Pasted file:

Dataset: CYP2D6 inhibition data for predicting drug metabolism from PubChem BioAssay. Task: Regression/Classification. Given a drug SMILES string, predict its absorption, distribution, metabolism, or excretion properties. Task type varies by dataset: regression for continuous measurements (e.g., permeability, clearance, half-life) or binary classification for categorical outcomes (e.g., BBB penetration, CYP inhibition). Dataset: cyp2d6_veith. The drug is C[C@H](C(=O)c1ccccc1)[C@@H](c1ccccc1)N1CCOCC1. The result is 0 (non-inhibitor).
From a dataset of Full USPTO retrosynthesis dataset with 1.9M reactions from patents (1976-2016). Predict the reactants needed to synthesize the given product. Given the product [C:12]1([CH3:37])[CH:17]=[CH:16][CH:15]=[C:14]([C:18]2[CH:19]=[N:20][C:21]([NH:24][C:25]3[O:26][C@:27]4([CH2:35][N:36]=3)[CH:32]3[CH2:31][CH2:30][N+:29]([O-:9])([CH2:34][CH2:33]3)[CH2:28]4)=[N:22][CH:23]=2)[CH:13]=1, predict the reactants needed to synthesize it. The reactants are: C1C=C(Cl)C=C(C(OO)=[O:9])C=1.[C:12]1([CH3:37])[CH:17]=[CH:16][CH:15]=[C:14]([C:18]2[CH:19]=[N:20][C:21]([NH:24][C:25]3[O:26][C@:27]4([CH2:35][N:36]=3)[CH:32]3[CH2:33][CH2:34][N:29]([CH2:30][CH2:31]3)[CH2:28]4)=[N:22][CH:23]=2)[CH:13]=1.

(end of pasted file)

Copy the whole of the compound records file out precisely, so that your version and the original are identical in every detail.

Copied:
Dataset: CYP2D6 inhibition data for predicting drug metabolism from PubChem BioAssay. Task: Regression/Classification. Given a drug SMILES string, predict its absorption, distribution, metabolism, or excretion properties. Task type varies by dataset: regression for continuous measurements (e.g., permeability, clearance, half-life) or binary classification for categorical outcomes (e.g., BBB penetration, CYP inhibition). Dataset: cyp2d6_veith. The drug is C[C@H](C(=O)c1ccccc1)[C@@H](c1ccccc1)N1CCOCC1. The result is 0 (non-inhibitor).
From a dataset of Full USPTO retrosynthesis dataset with 1.9M reactions from patents (1976-2016). Predict the reactants needed to synthesize the given product. Given the product [C:12]1([CH3:37])[CH:17]=[CH:16][CH:15]=[C:14]([C:18]2[CH:19]=[N:20][C:21]([NH:24][C:25]3[O:26][C@:27]4([CH2:35][N:36]=3)[CH:32]3[CH2:31][CH2:30][N+:29]([O-:9])([CH2:34][CH2:33]3)[CH2:28]4)=[N:22][CH:23]=2)[CH:13]=1, predict the reactants needed to synthesize it. The reactants are: C1C=C(Cl)C=C(C(OO)=[O:9])C=1.[C:12]1([CH3:37])[CH:17]=[CH:16][CH:15]=[C:14]([C:18]2[CH:19]=[N:20][C:21]([NH:24][C:25]3[O:26][C@:27]4([CH2:35][N:36]=3)[CH:32]3[CH2:33][CH2:34][N:29]([CH2:30][CH2:31]3)[CH2:28]4)=[N:22][CH:23]=2)[CH:13]=1.